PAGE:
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The Student News Site of San Luis Obispo High School

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How Environmental Injustice is Affecting the Coronavirus Pandemic

How+Environmental+Injustice+is+Affecting+the+Coronavirus+Pandemic

  People of color have been treated with prejudice for centuries. This discrimination puts communites with Hispanic and Black families at an unfair disadvatage to White privileged neighborhoods.

This oppression is now putting more minorities at risk for COVID-19. San Luis Obispo High School students recognize how the environment that oppressed families have to surround themselves in makes them more susceptible to the Coronavirus. 

  “Predominantly people of color neighborhoods have historically been more impoverished and underfunded than predominantly white white areas. POC rates of COVID-19 have been disproportionate in states like NY, LA, and MS where houses and apartments are tight-knit and thus, the probability of transmitting disease is higher than in a city like San Luis Obispo. Areas of residency that are underfunded and neglected by the government result in inadequate healthcare, discrimination, and increases the spread of disease. Medical racism is also a factor; POC, especially POC women, tend to be taken less seriously by healthcare specialists and have their concerns dismissed more often than Caucasians, proven by countless studies. People of color have been set up to be more vulnerable to disease outbreaks because of historic segregation and continued prejudices. Racial inequalities continue to be prominent today like they were 50 years ago, and statistics from the WHO and CDC reflect this,” said senior Isabella Osgood.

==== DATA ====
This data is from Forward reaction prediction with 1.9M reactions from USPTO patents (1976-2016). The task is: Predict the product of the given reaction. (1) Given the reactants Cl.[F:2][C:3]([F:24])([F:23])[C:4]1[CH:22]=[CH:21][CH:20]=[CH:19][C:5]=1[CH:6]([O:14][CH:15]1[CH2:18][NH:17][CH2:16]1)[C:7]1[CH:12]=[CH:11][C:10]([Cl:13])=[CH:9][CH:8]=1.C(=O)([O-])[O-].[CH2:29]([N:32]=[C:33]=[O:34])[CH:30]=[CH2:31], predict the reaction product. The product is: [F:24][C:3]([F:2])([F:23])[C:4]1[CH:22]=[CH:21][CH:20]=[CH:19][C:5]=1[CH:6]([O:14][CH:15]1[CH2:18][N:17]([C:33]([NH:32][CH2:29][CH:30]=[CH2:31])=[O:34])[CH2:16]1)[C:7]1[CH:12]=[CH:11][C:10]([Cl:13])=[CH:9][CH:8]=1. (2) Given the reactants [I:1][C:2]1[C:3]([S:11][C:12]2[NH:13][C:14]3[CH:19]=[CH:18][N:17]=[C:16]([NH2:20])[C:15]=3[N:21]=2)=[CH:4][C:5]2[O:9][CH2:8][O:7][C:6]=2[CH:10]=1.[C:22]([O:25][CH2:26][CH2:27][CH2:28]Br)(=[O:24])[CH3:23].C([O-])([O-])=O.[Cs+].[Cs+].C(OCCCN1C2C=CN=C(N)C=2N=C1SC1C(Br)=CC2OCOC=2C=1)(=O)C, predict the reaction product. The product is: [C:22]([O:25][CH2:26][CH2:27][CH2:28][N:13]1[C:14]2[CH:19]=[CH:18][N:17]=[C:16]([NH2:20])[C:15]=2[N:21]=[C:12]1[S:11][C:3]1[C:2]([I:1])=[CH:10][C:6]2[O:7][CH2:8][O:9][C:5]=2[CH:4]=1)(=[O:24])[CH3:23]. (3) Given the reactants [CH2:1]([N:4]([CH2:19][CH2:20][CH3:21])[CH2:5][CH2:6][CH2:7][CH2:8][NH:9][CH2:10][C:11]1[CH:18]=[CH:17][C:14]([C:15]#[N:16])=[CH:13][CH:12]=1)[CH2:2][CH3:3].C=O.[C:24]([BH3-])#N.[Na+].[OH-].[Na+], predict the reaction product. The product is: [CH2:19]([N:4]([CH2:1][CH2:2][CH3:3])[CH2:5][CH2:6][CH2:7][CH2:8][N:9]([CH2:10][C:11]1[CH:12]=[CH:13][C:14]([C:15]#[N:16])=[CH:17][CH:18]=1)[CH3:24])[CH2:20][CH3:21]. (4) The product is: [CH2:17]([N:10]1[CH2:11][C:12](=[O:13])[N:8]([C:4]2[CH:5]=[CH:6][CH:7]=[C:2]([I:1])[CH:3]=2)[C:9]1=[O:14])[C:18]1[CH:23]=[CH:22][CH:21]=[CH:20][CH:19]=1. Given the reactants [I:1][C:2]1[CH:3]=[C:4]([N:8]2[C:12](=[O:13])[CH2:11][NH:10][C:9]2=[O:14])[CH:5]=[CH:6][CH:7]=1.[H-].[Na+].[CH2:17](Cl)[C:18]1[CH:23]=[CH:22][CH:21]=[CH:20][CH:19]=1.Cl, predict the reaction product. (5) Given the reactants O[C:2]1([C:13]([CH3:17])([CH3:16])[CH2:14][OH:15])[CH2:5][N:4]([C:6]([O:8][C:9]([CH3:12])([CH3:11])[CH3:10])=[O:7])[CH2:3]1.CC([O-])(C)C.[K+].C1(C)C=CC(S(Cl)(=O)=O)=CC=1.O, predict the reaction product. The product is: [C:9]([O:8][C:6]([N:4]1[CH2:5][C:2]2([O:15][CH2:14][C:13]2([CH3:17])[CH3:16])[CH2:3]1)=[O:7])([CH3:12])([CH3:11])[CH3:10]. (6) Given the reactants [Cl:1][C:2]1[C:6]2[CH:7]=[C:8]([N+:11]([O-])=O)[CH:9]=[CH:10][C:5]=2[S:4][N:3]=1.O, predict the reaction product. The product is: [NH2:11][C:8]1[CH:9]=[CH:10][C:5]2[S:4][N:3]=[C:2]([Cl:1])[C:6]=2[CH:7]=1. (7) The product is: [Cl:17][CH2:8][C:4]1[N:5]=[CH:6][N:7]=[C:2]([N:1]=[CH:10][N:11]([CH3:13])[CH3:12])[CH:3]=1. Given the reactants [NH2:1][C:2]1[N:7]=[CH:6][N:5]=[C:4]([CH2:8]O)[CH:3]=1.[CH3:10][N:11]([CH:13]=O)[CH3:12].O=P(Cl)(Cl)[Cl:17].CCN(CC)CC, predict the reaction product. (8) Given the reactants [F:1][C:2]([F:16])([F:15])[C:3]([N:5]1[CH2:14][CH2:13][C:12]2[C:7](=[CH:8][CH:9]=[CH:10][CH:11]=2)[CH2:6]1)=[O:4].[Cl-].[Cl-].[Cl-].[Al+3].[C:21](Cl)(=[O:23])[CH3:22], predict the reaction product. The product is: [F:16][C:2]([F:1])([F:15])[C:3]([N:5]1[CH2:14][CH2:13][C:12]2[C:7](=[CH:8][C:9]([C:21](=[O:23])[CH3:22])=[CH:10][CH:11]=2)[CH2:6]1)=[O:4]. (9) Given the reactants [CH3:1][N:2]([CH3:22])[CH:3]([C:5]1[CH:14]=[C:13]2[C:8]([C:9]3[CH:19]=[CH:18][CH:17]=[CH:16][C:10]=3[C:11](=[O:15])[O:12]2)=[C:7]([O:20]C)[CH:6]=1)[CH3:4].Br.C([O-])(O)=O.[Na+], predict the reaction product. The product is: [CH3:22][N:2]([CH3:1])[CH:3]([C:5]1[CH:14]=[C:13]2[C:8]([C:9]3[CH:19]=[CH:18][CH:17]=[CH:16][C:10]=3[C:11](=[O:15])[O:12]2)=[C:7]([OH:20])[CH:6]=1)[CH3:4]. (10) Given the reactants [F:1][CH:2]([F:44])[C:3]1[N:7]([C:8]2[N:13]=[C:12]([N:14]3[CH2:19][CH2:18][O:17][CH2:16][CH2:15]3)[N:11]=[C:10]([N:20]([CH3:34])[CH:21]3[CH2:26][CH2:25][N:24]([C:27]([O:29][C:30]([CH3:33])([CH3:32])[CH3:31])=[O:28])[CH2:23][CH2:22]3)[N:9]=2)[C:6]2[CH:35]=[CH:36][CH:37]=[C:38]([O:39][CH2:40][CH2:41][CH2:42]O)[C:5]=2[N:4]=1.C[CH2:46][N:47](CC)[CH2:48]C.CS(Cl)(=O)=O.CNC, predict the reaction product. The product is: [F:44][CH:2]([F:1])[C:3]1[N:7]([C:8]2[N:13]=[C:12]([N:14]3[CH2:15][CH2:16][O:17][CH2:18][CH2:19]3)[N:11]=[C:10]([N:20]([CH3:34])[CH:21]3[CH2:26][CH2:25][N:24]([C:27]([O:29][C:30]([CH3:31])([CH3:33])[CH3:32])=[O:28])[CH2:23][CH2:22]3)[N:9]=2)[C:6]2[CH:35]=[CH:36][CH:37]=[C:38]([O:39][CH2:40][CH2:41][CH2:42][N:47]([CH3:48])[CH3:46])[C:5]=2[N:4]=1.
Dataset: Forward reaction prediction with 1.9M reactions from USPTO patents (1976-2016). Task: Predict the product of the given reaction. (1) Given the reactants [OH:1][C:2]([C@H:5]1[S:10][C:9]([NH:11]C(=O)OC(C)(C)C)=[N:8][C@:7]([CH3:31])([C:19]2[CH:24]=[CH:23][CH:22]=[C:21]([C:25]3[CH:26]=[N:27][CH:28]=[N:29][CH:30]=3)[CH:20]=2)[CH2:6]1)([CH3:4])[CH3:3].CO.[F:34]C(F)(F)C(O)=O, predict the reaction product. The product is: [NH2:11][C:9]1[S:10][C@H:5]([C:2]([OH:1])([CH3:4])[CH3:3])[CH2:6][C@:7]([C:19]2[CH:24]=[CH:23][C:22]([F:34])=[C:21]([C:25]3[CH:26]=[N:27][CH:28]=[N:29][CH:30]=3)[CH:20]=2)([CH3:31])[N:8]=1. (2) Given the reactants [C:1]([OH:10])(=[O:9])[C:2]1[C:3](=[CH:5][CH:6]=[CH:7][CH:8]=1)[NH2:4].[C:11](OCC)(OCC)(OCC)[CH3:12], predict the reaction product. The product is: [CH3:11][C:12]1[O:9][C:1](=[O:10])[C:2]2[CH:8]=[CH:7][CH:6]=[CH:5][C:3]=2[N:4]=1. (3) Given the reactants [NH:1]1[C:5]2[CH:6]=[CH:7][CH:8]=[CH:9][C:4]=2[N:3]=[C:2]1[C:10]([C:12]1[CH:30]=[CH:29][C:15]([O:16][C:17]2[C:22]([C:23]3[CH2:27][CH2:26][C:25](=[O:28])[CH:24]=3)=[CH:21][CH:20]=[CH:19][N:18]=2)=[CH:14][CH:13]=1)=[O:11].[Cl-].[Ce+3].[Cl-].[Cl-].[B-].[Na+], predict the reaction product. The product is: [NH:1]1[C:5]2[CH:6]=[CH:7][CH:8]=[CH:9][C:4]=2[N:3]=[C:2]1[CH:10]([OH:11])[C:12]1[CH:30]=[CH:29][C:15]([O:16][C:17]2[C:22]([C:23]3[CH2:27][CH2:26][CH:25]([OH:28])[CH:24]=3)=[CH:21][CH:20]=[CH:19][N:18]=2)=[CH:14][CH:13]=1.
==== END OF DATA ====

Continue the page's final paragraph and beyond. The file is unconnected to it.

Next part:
Medical racism is prominent in today’s society. According to APM Research Lab, the Coronavirus mortality rate for Black citizens is 2.4 times higher than White citizens, while Latinos and Asian citizens have a 2.2 higher mortality rate as well. 

 People of color have a lower quality of life due to the standards that have been implemented by White Americans. This lower quality of life is only intensified by environmental injustice. A Black family might have to live next to a sewage plant or a landfill because of the cost of housing. In San Luis Obispo, the Prado Day Center, the homeless shelter is next to a sewage plant. In the documentary “Cadillac Desert” based off of the book written by Marc Reisner about the water policy in California during the recent drought, brought light to the poverty-stricken families in the San Joaquin Valley. These underprivileged families did not have access to clean water, because the water was used for the crops. 
  Just like the families in the San Joaquin Valley, POC families across the world will not have the right access and care for their Coronavirus.

You can donate to https://www.gofundme.com/f/covid19-relief-fund-for-lgbtqi-bipoc-folks and https://www.knowyourrightscamp.com/covid19.

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